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Catching Up

I was surprised to find that I haven’t posted anything here for over a year. I knew it had been awhile, but a whole year! Time to catch up.

I’ve written a few articles during the past year that cover a range of topics according to what various editors were looking for. Unfortunately the only one is available online is “Resistance is Futile“, which appeared in City Weekly in May of this year. It’s an extended history and critique of the new Federal courthouse that opened in Salt Lake City in 2014. The building, designed by Thomas Pfifer and Partners, has been widely criticized by the public in SLC  for its abstract cubic form and lack of ornament, leading to inevitable comparisons to the Borg cube from Star Trek.

image-copyright-scott-frances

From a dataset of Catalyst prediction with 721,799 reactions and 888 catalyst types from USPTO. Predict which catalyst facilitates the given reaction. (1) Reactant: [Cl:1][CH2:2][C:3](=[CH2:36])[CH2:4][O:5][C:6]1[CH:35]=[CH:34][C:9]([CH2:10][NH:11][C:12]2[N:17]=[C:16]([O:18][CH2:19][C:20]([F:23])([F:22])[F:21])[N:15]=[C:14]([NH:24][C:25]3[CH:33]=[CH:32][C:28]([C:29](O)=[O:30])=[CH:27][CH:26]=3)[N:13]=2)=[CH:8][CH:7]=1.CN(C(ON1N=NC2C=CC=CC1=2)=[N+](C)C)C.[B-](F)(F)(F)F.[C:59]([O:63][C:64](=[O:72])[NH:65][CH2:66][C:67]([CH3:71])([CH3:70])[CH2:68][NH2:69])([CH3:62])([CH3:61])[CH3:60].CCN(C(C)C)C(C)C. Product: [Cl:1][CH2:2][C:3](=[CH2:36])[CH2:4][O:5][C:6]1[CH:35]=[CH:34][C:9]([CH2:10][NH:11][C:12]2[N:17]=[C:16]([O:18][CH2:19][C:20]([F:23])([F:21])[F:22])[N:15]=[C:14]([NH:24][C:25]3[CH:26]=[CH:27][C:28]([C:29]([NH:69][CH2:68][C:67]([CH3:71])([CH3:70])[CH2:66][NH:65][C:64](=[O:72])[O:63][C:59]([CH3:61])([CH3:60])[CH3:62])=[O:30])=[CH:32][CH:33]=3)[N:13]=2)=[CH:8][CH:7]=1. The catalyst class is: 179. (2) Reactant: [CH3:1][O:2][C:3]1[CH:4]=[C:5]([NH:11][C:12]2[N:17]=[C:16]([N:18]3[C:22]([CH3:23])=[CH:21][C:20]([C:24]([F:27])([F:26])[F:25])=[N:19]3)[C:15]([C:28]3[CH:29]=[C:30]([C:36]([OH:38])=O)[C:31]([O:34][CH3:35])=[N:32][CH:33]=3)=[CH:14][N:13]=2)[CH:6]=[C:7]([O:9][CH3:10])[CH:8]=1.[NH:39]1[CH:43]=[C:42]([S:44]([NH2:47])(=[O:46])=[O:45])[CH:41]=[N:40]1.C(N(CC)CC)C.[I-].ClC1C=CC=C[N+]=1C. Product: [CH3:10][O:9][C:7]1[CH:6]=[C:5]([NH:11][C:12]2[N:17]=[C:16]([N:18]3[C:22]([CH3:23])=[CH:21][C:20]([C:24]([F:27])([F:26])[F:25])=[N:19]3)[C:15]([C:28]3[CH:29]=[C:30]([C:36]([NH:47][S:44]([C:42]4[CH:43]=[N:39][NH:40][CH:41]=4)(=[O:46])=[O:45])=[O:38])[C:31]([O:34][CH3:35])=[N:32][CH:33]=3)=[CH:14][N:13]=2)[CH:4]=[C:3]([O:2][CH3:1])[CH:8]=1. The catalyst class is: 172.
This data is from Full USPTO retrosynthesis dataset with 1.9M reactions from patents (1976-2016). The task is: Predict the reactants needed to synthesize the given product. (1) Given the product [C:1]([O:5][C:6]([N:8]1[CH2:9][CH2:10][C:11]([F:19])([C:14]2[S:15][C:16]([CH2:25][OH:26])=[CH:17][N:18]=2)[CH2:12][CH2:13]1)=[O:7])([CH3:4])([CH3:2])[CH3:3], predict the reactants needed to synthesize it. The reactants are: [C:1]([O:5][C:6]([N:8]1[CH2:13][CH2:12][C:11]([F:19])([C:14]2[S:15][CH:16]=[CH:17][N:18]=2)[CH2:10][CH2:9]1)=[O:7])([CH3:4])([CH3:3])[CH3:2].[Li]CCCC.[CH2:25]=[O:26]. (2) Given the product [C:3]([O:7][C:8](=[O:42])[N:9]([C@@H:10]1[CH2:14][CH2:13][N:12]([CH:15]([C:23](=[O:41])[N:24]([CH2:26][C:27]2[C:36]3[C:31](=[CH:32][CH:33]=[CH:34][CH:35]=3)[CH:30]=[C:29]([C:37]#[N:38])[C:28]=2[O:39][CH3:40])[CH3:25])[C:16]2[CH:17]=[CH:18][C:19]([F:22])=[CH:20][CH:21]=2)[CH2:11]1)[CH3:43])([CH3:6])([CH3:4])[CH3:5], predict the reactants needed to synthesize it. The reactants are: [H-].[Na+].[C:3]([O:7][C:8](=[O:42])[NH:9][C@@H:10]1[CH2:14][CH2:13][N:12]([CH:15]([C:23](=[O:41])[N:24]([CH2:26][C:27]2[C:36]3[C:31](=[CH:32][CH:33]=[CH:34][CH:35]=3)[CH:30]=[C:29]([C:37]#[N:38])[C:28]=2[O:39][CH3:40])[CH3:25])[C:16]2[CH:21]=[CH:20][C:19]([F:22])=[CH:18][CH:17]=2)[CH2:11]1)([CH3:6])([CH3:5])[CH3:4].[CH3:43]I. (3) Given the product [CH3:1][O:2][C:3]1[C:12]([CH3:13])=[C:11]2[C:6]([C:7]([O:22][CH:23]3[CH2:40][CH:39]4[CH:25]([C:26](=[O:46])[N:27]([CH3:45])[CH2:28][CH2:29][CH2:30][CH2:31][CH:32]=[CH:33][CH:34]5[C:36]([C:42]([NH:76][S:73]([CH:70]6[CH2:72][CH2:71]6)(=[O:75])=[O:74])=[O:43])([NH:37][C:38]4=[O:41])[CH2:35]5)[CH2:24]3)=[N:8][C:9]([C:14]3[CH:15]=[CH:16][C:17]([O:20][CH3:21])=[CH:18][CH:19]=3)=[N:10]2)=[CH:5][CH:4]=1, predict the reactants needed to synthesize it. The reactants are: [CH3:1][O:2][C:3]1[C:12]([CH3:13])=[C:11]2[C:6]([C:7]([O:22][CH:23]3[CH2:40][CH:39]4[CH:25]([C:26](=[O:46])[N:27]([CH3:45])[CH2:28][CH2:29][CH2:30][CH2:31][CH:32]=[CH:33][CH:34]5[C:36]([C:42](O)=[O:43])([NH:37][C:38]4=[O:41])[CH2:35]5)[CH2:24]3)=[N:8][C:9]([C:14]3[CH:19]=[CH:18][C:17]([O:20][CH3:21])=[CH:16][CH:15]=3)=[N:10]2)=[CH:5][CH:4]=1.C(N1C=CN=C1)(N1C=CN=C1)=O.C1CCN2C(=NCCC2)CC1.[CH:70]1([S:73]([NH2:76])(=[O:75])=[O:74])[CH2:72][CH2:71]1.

Salt Lake City Federal Courthouse. Thomas Pfifer and Partners, design architects; Naylor Wentworth Lund, executive architects. Photo © Scott Frances

The public’s negative response to the building reflects the distrust of the Federal government endemic in Utah. I think it also reflects as a distrust of reason, common among religious groups like the Mormons who instinctively sense a tension between reason and faith based on a revealed doctrine. The history of the project, which took 20 years from the selection of the architect to completion, is a fascinating case study in the complex forces that collide to shape a project like this and one architect’s successful handling of these forces.

Another piece appears in Volume IV of Dialectic : The Journal of the School of Architecture of the University of Utah. The theme of this issue is “architecture at service”. My contribution deals with the service Peter Eisenman provides the architecture profession, which is to provide a disciplinary discourse which is needed by every profession to establish its legitimacy. You can read the article here.

A third article will appear in Visioning Technologies- The Architectures of Sight, edited by Graham Cairns and published by Taylor and Francis. It discusses our society’s changing visuality brought about by the displacement of representation by simulation as our mode of perception. I will post a copy of it here as soon as it appears in print.